Greenman's Occasional Organ

Ecosocialist. Syndicalist. Critical Techno-Progressive.

Sunday, July 30, 2006

National Shop Stewards' Conference

Reading: Some pages of Finnegans Wake, Sunday papers.
Listening: BBC Radio 5.
Viewing: Alan Partridge DVD.

The British RMT transport union were mandated by their conference to organise two meetings recently. One, on working class representation, was held in early 2006. The meeting was addressed by various political figures on the left including the Green Party's Jean Lambert MEP. The second conference is to be held in October and is a National Shop Stewards' Conference. This follows on from the quite legitimate view of leading figures in the RMT that working class political representation and a renewed culture of organisation and struggle are mutually dependent. The debate over whether a national shop stewards movement is a core element in this renewal is one thing that needs discussing on the left and in the progressive and labour movements. Another is what else is required. Of course, the RMT cannot conjure a new movement out of thin air, (any more than can Respect with their similar conference initiative in November - though Respect have considerably less credibility in this field than the RMT) but the RMT are due our thanks for at least providing the space and opportunity to make connections and debate the issues. The RMT-organised conference has an immediate focus of support for the Campaign for a Trade Union Freedom Bill. This is something that the Green Party Trade Union Group (GPTU) are also working around and presenting motions to Green conferences.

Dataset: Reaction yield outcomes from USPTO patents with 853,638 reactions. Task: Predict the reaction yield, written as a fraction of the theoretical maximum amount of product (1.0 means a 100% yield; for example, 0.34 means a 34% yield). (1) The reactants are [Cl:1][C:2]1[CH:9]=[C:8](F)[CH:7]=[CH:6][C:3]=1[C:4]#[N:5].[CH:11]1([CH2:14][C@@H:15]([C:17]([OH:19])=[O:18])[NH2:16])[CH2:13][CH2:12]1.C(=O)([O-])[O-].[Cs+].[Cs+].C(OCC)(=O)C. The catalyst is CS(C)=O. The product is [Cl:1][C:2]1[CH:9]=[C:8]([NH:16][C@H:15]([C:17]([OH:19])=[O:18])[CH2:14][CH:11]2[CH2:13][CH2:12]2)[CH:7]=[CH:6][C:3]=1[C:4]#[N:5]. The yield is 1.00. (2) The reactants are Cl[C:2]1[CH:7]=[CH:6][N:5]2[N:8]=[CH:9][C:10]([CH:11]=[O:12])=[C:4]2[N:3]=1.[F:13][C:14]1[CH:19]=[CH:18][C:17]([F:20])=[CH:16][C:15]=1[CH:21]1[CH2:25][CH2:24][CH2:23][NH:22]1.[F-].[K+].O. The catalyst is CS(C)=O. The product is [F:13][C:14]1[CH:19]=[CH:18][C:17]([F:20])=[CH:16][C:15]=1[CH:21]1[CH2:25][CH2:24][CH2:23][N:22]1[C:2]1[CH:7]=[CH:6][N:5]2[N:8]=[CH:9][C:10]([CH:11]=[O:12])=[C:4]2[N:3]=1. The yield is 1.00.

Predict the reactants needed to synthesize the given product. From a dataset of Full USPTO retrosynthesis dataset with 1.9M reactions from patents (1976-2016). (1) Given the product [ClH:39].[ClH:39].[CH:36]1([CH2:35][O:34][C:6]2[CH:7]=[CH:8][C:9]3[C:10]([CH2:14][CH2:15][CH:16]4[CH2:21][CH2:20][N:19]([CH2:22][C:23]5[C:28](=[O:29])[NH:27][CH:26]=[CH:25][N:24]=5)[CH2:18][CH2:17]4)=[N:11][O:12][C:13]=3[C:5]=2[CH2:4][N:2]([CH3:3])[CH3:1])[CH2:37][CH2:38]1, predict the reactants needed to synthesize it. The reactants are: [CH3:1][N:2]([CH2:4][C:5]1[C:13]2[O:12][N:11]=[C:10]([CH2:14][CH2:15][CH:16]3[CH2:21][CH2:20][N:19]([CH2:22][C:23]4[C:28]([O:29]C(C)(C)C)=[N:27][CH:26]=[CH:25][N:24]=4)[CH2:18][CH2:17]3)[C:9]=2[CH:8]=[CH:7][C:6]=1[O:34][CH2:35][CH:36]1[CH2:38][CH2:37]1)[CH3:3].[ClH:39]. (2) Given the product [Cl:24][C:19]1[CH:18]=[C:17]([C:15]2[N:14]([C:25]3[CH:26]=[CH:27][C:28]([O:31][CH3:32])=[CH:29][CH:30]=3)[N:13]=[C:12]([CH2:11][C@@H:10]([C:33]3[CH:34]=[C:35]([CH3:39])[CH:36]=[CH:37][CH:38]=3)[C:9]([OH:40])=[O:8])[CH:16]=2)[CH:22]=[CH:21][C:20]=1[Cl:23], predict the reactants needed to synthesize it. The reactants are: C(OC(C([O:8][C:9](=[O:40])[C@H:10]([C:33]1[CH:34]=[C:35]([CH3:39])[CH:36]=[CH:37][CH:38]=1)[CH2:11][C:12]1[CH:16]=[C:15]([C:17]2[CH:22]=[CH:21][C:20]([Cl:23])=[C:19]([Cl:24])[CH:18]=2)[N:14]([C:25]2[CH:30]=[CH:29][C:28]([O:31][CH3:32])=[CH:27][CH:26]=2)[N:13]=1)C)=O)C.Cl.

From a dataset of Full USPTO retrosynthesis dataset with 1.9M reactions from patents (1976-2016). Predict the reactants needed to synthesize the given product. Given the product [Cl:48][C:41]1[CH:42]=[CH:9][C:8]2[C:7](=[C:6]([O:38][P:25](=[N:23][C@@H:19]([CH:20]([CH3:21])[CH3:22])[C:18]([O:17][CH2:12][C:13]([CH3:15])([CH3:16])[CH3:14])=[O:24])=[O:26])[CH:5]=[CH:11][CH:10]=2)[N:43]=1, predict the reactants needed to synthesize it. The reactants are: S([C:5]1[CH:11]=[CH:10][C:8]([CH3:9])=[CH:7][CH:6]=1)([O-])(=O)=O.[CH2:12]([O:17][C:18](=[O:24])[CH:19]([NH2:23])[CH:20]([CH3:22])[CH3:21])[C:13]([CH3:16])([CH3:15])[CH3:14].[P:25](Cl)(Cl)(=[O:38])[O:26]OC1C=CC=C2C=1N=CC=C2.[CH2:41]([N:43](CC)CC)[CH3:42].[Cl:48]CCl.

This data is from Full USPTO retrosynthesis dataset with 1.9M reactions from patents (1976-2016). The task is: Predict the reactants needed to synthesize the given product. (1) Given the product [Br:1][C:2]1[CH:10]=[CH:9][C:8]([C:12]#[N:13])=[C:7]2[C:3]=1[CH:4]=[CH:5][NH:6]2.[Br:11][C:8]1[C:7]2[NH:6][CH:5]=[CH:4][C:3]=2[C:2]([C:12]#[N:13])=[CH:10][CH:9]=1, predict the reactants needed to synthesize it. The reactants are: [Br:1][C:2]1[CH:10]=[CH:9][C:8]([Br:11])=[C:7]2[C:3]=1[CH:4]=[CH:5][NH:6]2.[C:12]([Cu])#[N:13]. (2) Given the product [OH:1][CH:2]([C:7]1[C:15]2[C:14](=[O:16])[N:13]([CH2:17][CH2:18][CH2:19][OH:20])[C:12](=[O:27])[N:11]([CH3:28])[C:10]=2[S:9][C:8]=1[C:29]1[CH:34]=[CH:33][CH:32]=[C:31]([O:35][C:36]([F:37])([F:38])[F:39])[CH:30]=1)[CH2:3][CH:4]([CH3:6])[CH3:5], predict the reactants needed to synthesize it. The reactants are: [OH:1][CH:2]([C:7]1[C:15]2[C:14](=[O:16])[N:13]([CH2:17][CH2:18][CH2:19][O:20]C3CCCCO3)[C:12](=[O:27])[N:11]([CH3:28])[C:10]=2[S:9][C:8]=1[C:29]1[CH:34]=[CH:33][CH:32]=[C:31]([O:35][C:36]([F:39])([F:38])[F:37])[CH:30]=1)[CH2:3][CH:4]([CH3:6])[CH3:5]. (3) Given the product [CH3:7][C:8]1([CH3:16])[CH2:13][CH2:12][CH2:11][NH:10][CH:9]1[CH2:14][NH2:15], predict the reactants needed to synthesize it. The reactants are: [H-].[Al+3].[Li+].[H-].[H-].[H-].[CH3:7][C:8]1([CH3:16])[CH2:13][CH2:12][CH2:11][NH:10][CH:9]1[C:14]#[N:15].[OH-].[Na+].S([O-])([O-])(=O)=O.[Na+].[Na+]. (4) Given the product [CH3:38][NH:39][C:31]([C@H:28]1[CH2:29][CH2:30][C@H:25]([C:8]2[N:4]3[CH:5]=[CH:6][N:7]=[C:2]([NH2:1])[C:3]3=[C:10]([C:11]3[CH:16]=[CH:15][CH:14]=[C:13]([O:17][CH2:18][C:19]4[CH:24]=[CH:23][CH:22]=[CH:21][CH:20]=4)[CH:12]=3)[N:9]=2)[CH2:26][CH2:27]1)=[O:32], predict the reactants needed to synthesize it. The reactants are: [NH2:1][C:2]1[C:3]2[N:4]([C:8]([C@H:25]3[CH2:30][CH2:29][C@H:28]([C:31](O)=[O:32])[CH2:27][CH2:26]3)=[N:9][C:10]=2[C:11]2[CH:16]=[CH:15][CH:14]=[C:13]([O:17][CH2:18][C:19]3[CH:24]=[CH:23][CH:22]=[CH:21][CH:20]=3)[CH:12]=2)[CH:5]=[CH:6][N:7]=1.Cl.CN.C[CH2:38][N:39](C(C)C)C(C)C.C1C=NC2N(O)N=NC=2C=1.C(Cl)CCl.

National Shop Stewards' Conference
12-3pm, Saturday October 28th 2006
Camden Centre
Bidborough Street
London WC1

All trade unionists welcome

The problem at the moment appears to be that there are at least three initiatives going on here - the Respect union thing, the RMT's working class representation and shop stewards initiative and the Socialist Party's Campaign for a New Workers Party.

It would of course be better if these things were seen as complimentary, along the lines of a broad united front strategy of organising politically, at work and in the community. However, perhaps this is too much to hope for given the notoriously sectarian British left, particularly some of the Trotskyist elements. The urge to try and control and dominate projects, even to the point of their stillbirth or extinction, is always a hard one for some of our vanguardist comrades to resist. Suffice it to say that Green Left and GPTU activists will continue arguing for a broad and plural left with co-operation at electoral level where possible, and unity in workplace and community campaigns and organisations. Pluralism and diversity of approach offer the best opportunities for drawing into united struggle a broad and diverse section of the population - and, as the poet Shelley said in terms better than I can put it - 'Ye are many, they are few' - our strength is in numbers.

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Friday, July 28, 2006

Voices for Lebanon and Palestine Rally